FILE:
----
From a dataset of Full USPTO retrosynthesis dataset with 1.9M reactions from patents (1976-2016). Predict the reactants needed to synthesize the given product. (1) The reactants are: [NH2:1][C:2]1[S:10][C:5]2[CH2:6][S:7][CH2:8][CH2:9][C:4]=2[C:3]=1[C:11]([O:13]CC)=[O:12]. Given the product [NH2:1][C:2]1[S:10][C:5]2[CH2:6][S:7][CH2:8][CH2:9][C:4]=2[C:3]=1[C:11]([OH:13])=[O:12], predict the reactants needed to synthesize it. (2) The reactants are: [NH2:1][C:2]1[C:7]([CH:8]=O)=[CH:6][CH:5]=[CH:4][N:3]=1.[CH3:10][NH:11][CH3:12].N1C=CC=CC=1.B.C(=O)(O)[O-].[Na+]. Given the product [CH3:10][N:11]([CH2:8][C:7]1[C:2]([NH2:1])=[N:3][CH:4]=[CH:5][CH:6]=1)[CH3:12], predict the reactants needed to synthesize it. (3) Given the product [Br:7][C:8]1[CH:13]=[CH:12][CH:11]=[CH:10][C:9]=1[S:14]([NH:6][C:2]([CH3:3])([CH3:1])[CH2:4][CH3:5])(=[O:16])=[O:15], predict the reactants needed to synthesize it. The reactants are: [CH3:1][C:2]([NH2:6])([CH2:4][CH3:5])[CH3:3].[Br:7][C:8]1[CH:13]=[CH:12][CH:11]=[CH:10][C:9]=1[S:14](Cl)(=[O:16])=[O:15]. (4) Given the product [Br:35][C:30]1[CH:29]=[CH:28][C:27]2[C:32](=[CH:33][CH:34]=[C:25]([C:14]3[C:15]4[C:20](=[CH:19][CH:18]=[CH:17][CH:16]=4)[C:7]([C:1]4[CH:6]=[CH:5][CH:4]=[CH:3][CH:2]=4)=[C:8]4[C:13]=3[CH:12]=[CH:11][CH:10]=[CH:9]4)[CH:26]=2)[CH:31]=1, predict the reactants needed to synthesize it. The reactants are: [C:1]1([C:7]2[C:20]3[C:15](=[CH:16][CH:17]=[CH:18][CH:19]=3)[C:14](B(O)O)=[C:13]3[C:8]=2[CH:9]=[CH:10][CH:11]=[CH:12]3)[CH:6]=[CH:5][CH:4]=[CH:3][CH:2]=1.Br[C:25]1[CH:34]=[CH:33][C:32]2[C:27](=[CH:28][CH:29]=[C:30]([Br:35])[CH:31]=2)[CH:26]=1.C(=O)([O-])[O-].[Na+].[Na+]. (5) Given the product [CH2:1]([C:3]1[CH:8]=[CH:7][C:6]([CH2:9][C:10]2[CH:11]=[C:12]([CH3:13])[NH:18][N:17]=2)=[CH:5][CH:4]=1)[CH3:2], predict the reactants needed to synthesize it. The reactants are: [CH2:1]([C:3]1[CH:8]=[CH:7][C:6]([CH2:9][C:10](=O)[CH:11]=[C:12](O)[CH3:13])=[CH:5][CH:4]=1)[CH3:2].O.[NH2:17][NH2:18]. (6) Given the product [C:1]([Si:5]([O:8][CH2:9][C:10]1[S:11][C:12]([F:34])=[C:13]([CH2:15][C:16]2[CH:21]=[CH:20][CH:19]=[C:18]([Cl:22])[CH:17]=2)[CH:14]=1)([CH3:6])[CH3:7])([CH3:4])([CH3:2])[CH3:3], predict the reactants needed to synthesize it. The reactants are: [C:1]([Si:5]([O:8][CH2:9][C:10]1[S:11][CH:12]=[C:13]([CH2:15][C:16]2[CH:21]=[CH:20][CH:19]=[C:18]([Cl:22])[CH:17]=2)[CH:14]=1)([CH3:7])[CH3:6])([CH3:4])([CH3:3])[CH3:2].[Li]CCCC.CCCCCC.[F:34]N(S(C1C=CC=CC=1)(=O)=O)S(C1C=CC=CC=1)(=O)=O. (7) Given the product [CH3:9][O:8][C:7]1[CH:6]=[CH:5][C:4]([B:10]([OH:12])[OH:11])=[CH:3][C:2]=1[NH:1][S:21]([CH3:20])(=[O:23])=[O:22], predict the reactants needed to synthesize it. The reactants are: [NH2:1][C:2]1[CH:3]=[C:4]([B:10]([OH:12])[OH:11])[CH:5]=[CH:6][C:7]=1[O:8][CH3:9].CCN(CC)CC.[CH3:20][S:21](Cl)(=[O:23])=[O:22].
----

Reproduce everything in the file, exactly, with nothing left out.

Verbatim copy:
From a dataset of Full USPTO retrosynthesis dataset with 1.9M reactions from patents (1976-2016). Predict the reactants needed to synthesize the given product. (1) The reactants are: [NH2:1][C:2]1[S:10][C:5]2[CH2:6][S:7][CH2:8][CH2:9][C:4]=2[C:3]=1[C:11]([O:13]CC)=[O:12]. Given the product [NH2:1][C:2]1[S:10][C:5]2[CH2:6][S:7][CH2:8][CH2:9][C:4]=2[C:3]=1[C:11]([OH:13])=[O:12], predict the reactants needed to synthesize it. (2) The reactants are: [NH2:1][C:2]1[C:7]([CH:8]=O)=[CH:6][CH:5]=[CH:4][N:3]=1.[CH3:10][NH:11][CH3:12].N1C=CC=CC=1.B.C(=O)(O)[O-].[Na+]. Given the product [CH3:10][N:11]([CH2:8][C:7]1[C:2]([NH2:1])=[N:3][CH:4]=[CH:5][CH:6]=1)[CH3:12], predict the reactants needed to synthesize it. (3) Given the product [Br:7][C:8]1[CH:13]=[CH:12][CH:11]=[CH:10][C:9]=1[S:14]([NH:6][C:2]([CH3:3])([CH3:1])[CH2:4][CH3:5])(=[O:16])=[O:15], predict the reactants needed to synthesize it. The reactants are: [CH3:1][C:2]([NH2:6])([CH2:4][CH3:5])[CH3:3].[Br:7][C:8]1[CH:13]=[CH:12][CH:11]=[CH:10][C:9]=1[S:14](Cl)(=[O:16])=[O:15]. (4) Given the product [Br:35][C:30]1[CH:29]=[CH:28][C:27]2[C:32](=[CH:33][CH:34]=[C:25]([C:14]3[C:15]4[C:20](=[CH:19][CH:18]=[CH:17][CH:16]=4)[C:7]([C:1]4[CH:6]=[CH:5][CH:4]=[CH:3][CH:2]=4)=[C:8]4[C:13]=3[CH:12]=[CH:11][CH:10]=[CH:9]4)[CH:26]=2)[CH:31]=1, predict the reactants needed to synthesize it. The reactants are: [C:1]1([C:7]2[C:20]3[C:15](=[CH:16][CH:17]=[CH:18][CH:19]=3)[C:14](B(O)O)=[C:13]3[C:8]=2[CH:9]=[CH:10][CH:11]=[CH:12]3)[CH:6]=[CH:5][CH:4]=[CH:3][CH:2]=1.Br[C:25]1[CH:34]=[CH:33][C:32]2[C:27](=[CH:28][CH:29]=[C:30]([Br:35])[CH:31]=2)[CH:26]=1.C(=O)([O-])[O-].[Na+].[Na+]. (5) Given the product [CH2:1]([C:3]1[CH:8]=[CH:7][C:6]([CH2:9][C:10]2[CH:11]=[C:12]([CH3:13])[NH:18][N:17]=2)=[CH:5][CH:4]=1)[CH3:2], predict the reactants needed to synthesize it. The reactants are: [CH2:1]([C:3]1[CH:8]=[CH:7][C:6]([CH2:9][C:10](=O)[CH:11]=[C:12](O)[CH3:13])=[CH:5][CH:4]=1)[CH3:2].O.[NH2:17][NH2:18]. (6) Given the product [C:1]([Si:5]([O:8][CH2:9][C:10]1[S:11][C:12]([F:34])=[C:13]([CH2:15][C:16]2[CH:21]=[CH:20][CH:19]=[C:18]([Cl:22])[CH:17]=2)[CH:14]=1)([CH3:6])[CH3:7])([CH3:4])([CH3:2])[CH3:3], predict the reactants needed to synthesize it. The reactants are: [C:1]([Si:5]([O:8][CH2:9][C:10]1[S:11][CH:12]=[C:13]([CH2:15][C:16]2[CH:21]=[CH:20][CH:19]=[C:18]([Cl:22])[CH:17]=2)[CH:14]=1)([CH3:7])[CH3:6])([CH3:4])([CH3:3])[CH3:2].[Li]CCCC.CCCCCC.[F:34]N(S(C1C=CC=CC=1)(=O)=O)S(C1C=CC=CC=1)(=O)=O. (7) Given the product [CH3:9][O:8][C:7]1[CH:6]=[CH:5][C:4]([B:10]([OH:12])[OH:11])=[CH:3][C:2]=1[NH:1][S:21]([CH3:20])(=[O:23])=[O:22], predict the reactants needed to synthesize it. The reactants are: [NH2:1][C:2]1[CH:3]=[C:4]([B:10]([OH:12])[OH:11])[CH:5]=[CH:6][C:7]=1[O:8][CH3:9].CCN(CC)CC.[CH3:20][S:21](Cl)(=[O:23])=[O:22].